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Getting SOOOOO close.....

Turbojoe

Well-known member
#1
I keep plugging away at trying to get the perfect print. It seems once a week I find another tidbit out there that gets me just a little closer. A while back I designed and 3D printed holders for my digital "dial" indicator and got E extrusion and X, Y and Z steppers and bed level set down to a gnats ass so they are not the issue. My only problem always has been and still is getting printed hole size to match my .stl design size. I know it's possible. I've seen tons of videos with people showing their parts that fit together properly. They just never tell the entire story of how.......

I've been using Cura since day one. Out of frustration I've been trying Slic3r for the last week or so. Not at all impressed. Really crappy prints and even worse hole sizes so I uninstalled it. It just so happened that when I fired up Cura again there was an update to 4.6. Now I'm back to better looking prints BUT still have the hole size issue. I've been playing with horizontal expansion in the "shell" section and that has made the single largest improvement. After trying all kinds of settings I've settled on 0.15 mm compensation. There's gotta be some other minor adjustment somewhere that I don't know enough about to set properly and it's driving me bonkers. If I can get it this close consistently I'm not willing to settle for "close enough". I want it right on the money so if I spend the time to create something that has to fit into something I didn't create I want it to fit.......

Here's my situation: a very basic test piece created in TinkerCad. 14 mm square by 3mm thick with a 6 mm hole in the center. Consistent printed outcome using fresh Hatchbox black PLA is 14.20 mm on X AND Y axis. Consistent 2.90 mm on Z axis and the center hole is consistent at 5.80 mm. So close yet so far away. I know there is some tiny Cura compensation that I haven't learned. ANY suggestions from one of you Cura Guru's would be truly appreciated!

I'm attaching my file in case someone wants to test it.

Joe
 

Attachments

CapnBry

Well-known member
#2
I will say that interior holes like that are never going to come out the right size. For starters, if you look at the STL you don't have a 6mm circle you have an approximation of a circle with 19 segments, so between each of those 19 points, the hole is going to be smaller because the segment cuts off the arc with a straight line. Couple that with the fact that the filament has width, it isn't infinitely thin, and therefore you have less material on the outer edge of the extrusion with more material on the inner edge of the extrusion because the inner path is shorter than the outer path. Because of that the material can sorta bunch up or ooze into the center and make the printed hole smaller. Even a 0.5mm extrusion width is 16.6% the diameter of the circle that's being printed so there's a significant amount of error at that ratio.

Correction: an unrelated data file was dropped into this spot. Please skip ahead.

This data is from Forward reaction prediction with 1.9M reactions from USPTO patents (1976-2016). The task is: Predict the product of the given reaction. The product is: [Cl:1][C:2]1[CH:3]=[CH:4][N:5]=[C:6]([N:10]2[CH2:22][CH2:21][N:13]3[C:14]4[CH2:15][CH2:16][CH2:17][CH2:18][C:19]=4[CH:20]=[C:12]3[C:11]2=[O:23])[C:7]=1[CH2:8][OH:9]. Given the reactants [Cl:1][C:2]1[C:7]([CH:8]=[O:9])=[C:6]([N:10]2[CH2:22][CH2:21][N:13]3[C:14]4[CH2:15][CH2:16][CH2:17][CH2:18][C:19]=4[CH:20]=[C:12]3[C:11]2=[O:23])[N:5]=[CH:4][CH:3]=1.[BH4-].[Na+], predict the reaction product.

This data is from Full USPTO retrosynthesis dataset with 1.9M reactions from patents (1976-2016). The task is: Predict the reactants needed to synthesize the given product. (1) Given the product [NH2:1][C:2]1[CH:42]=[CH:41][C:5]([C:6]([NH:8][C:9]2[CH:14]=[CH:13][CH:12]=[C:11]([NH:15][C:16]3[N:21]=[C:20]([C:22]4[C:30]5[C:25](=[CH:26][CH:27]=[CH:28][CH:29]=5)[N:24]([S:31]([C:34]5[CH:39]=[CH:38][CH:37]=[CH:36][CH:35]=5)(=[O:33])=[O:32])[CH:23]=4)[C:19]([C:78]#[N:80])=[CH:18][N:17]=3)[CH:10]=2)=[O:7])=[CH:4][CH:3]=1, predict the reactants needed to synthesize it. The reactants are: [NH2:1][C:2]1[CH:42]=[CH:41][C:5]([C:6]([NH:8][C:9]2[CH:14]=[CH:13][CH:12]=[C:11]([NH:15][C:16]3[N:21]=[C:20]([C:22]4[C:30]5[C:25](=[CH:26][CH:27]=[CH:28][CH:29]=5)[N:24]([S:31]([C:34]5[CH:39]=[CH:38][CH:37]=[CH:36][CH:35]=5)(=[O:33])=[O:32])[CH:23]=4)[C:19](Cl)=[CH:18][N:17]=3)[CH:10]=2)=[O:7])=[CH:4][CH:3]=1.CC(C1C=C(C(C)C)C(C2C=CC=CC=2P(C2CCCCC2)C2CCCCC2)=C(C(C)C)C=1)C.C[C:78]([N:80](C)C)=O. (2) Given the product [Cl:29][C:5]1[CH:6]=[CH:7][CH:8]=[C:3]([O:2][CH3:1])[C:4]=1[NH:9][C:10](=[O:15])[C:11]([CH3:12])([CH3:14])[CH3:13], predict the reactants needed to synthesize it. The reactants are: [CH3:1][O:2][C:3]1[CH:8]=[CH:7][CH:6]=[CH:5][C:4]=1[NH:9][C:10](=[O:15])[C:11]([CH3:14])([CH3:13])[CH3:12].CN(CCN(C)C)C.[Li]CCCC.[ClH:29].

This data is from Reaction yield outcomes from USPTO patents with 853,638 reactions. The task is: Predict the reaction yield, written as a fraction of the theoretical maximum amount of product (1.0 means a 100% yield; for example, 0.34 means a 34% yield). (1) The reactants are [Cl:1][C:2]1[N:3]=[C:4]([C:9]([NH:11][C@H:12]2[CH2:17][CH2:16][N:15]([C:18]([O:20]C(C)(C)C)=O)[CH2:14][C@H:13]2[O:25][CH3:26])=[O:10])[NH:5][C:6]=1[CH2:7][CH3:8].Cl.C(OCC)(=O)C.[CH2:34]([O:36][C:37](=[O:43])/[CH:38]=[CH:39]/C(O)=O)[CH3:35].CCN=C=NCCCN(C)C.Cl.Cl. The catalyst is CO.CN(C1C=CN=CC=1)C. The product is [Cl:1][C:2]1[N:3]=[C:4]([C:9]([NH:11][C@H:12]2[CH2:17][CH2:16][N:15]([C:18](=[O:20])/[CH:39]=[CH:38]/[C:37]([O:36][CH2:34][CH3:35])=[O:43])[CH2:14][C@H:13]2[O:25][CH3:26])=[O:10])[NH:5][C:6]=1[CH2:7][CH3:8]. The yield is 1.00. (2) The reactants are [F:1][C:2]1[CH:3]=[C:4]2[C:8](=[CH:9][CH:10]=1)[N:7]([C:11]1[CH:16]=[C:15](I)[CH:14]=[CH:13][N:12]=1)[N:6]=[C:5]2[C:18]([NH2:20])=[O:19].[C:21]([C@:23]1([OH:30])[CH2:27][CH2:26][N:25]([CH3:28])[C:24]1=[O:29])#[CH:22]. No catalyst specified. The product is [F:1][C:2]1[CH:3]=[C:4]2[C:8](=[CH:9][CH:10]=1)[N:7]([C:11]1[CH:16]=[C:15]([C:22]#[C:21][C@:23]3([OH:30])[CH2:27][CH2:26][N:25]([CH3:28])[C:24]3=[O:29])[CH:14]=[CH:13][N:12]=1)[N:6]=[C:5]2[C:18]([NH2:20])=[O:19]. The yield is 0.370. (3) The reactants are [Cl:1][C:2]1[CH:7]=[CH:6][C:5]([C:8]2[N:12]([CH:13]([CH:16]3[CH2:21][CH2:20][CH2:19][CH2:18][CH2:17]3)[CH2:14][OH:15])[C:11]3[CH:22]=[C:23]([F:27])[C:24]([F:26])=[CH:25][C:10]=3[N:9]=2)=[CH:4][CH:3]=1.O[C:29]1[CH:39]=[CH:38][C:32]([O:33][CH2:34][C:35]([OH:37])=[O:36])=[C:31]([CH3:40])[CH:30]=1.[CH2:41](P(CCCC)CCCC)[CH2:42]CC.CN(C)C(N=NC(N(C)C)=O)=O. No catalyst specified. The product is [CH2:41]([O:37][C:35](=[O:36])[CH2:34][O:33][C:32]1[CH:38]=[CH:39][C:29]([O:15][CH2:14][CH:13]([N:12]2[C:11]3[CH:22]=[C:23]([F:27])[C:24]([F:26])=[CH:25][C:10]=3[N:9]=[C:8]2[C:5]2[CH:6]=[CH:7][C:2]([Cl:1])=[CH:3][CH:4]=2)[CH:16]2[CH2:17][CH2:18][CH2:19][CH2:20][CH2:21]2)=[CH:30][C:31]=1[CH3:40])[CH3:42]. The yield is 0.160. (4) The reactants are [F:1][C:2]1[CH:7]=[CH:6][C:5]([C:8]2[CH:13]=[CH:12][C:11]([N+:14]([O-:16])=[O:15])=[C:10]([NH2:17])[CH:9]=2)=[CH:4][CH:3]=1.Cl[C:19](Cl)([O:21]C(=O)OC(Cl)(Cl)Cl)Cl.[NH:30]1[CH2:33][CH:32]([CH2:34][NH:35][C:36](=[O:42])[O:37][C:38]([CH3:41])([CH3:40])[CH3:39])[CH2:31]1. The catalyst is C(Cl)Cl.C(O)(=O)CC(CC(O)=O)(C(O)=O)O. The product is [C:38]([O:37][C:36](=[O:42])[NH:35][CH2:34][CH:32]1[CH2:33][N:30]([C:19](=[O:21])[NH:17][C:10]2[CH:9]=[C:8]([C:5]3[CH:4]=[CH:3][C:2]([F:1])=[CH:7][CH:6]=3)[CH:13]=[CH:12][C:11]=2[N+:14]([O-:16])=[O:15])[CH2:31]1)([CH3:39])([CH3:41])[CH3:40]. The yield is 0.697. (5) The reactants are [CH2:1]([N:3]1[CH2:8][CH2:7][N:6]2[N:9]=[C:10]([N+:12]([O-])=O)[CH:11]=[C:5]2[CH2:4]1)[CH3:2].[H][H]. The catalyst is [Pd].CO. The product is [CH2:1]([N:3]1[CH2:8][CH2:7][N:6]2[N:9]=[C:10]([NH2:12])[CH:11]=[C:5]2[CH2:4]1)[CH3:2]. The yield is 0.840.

What is accepted practice for interior holes is to make them oversized in the model to account for the number of segments and the inaccuracy of laying down a wide swath of plastic in a small circle. You'll find a number that works great for each hole size and extrusion width and that just becomes your hole size. Like my M3 for things I want the screw to bite into is 3.3-3.4mm (PLA vs ABS), if I want it to pass through (a 'clearance hole') then that is 3.6mm, if I am tapping it, I will do 3.2mm and make sure there are plenty of perimeters to cut into. At M5, I can get away with a 5.4mm hole for a clearance hole. Note that I needed 0.6mm at 3mm and only 0.4mm at 5mm due to the extrusion width being less of a percentage of the finished hole size. Also note that the first 5-10mm of a hole will almost certainly be smaller due to elephant's foot effects on the build plate.

Your part coming out very slightly larger than expected tends to be an over-extrusion issue. Make sure that when you calibrated E-steps that you ran a lot of filament through at a very low speed, like 300mm at F100. I find that just running 100mm or 50mm and trying to measure that to sub-millimeter accuracy is pretty tough and at 300mm even a 1mm error is just 0.3% extrusion error. Running the E-steps test at fast speed can also cause less material to come out, even if you don't hear the motor miss steps, so be sure to run it at a painfully slow speed to make sure you're not compensating for that loss in E-steps that will end up as over-extrusion in a finished print. You can also weigh the finished part to verify that the amount of extrusion the slicer tried to put in it ended up in the print, but that really only works out for larger parts.

EDIT: Just printed your STL on my printer and I get 14.00mm if I only measure the top half, but 14.2mm if I measure the entire part so I could use a little more compensation or less squish (actually i know it to be the latter, I need to relevel my bed). The hole is 5.80-5.88mm depending on if I am measuring across one of the flats or between two of the points of the "circle". I would say your printer is pretty dialed in if you're measuring the whole part, or might be slightly fatter at the bottom and because the part is so short (in Z) it doesn't get a chance to get down to actual dimension while recovering from elephant foot which can take 5mm or more.